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5 Steps for Sustainable Quality in the Manufacturing Process

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We know this: Great managers and organizations seek to contain costs in the manufacturing environment at all times. And there is no better cost to eliminate than the cost of poor quality. As each of our production processes remind us, scrap materials and lost labor hours certainly add no value to the operation, they are its greatest detriment in many ways.

A strategic approach to quality improvement to eliminate these wastes is essential. Here are 5 steps that can ensure quality is improved in a meaningful, long-term way.

Create a Team Mindset

Quality cannot be sustainably improved in manufacturing by individuals alone. A key phrase used in the 5 Why exercise below is that “people do not fail, processes do”. This is why lasting and meaningful change requires a team-based approach. By involving multiple disciplines in the search for improved quality, a variety of perspectives is obtained.

There is great value in knowledge of the process history as well. What steps have occurred in the past that resulted in how things are done today? What explains the process the way it is done now?

There must be a cause, and this reason should be reviewed so as to repeat a problem that existed in times gone by. You may find that current processes actually take certain elements of production back to the same state (or to the same set of results) as days gone by.

What Does Quality Mean to the Customer?

Management and staff often would like to improve upon a product or its manufacture, but they don’t always know what that means. What the manufacturer thinks is important takes a backseat to the customer’s perspective; what does a “better” product mean to them?

Spending additional resources can make a product superior in almost any case. But is additional cost desirable by the customer even if it means better product life? Someone in the organization should serve as the customer advocate. Typically, this voice can come from the sales or marketing departments. Use the customers’ perspective to define what the best-in-class product would be and meet those requirements while minimizing cost.

Understanding the Cost of Quality in the Organization

The cost to fix a defect in the field once it reaches a customer is dramatically higher than the cost to fix the source of the problem before it is created.

It is essential that the manufacturing staff be trained to understand the cost multipliers involved with warranty repair or replacement and cost of damaged reputation. Once the staff assume this point of view, a desire to find root cause for problem solving is inherently developed.

Completely Solve Problems

Often times a manufacturer will add quality inspection steps or rework stations to more efficiently fix defects in production. True, at some level this does have a limiting effect on cost. But it is far more effective to get to the root of the problem and address this, as opposed to creating systems that merely fix the symptoms.

This is related to the Ishikawa process, which is the “5 Whys” technique, to determine fault:

The Vehicle Will Not Start. (the problem)

Why? - The battery is dead. (first why)

Why? - The alternator is not working. (second why)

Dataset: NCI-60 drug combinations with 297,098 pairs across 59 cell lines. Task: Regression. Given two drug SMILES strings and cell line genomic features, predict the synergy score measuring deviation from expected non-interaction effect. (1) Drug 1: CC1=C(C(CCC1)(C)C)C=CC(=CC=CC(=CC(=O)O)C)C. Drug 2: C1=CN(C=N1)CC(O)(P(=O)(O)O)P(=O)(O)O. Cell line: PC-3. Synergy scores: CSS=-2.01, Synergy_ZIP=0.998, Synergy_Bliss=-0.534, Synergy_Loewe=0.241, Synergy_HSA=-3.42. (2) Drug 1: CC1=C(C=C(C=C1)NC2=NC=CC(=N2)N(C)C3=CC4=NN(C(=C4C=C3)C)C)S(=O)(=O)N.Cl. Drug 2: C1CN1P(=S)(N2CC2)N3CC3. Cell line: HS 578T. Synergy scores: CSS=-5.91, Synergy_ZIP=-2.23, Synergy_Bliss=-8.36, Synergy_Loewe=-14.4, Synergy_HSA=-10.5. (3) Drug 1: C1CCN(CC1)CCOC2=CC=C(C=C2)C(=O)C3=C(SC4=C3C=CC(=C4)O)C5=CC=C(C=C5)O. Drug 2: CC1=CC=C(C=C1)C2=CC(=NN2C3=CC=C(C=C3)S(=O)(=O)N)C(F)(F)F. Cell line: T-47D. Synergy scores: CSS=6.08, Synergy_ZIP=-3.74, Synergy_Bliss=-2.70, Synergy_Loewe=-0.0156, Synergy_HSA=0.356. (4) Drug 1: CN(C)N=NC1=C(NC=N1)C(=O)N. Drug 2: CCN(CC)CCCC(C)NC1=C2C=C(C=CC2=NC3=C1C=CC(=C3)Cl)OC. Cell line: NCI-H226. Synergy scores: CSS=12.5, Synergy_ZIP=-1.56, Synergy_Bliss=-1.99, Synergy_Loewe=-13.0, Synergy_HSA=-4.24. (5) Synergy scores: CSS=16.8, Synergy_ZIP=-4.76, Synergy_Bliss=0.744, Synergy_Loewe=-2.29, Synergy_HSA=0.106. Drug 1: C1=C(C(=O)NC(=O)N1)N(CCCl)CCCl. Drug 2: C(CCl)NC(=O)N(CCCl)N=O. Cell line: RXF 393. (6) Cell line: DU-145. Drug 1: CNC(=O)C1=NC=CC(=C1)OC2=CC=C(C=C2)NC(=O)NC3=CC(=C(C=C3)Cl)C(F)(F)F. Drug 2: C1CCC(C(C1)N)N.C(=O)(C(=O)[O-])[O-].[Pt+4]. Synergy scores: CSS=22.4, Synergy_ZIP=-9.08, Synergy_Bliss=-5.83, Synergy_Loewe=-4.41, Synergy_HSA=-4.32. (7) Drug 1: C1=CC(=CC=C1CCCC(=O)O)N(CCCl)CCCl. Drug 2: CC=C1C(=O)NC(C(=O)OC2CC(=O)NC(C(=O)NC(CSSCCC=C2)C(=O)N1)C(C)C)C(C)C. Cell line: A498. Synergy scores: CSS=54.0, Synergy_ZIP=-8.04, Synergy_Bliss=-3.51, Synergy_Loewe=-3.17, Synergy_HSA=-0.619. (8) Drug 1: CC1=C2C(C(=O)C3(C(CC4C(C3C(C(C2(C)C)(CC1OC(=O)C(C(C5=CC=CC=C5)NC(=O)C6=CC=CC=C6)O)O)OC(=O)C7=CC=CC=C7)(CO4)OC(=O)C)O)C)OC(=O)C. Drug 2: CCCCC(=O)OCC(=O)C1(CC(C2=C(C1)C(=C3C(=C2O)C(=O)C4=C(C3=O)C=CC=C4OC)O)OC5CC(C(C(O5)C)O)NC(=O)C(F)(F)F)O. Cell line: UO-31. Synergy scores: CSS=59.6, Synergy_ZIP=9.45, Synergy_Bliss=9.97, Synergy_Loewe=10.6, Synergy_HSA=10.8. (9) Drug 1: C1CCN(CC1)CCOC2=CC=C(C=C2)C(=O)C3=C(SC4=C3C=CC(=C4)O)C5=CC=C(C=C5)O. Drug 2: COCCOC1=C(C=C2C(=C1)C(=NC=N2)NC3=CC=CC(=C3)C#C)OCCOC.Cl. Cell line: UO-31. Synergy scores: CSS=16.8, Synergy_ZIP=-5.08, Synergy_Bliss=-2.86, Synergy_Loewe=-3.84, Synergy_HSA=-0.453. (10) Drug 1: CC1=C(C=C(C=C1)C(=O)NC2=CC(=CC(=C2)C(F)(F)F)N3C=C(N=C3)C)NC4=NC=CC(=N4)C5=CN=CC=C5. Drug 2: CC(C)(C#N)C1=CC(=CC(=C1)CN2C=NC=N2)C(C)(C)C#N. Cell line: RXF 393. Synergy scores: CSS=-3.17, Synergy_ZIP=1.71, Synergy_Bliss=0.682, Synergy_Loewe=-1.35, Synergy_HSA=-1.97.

Why? - The alternator belt has broken. (third why)

Why? - The alternator belt was well beyond its useful service life and not replaced. (fourth why)

Why? - The vehicle was not maintained according to the recommended service schedule. (fifth why, a root cause)

The technique is not limited to five steps; the answer may take 6, 7 or 8…but 5 is typically the number needed to ascertain why a process failed.

Fixing the root of the problem(s) means the symptoms currently being addressed should not exist in the first place.

Create Strong Process Discipline

It’s vital that a structure has been established that guarantees consistency and an understanding of the way the product is produced, so that these root causes can also be identified if new problems come up in response to this and any future changes. This process needs to be wary of a stifling bureaucracy that limits innovation. However, the quality improvement process also needs an unwavering discipline to see that it’s employed too, and this does require adherence to an overall plan. So it’s a balance.

The mission of ShopFlow Solutions is to provide the products and supporting materials and tools that a modern manufacturer needs to address each of these vital topics. A great example in this case are 5S storage cabinets. Create a visual workspace and quickly access frequently used parts with the right storage option.

Shopflow Solutions is a leading provider of products which make your facility run using the LEAN philosophy and building the overall quality of your manufacturing or warehousing facility. We help you get organized and empower your employees to reach their full potential, and the overall success of your plant or shop in the process. We are your total solution for industrial storage, material handling, workspace equipment, parts organization and CNC tool protection.

Contact ustoday to see how we can provide you with the solutions you need for the most profitable and productive workplace possible. I’d love the opportunity to help guide you to the path of greater efficiency and effectiveness.

  • orgainization
  • quality
  • tool storage
  • cnc storage
  • 5s storage
  • drawer cabinets



 

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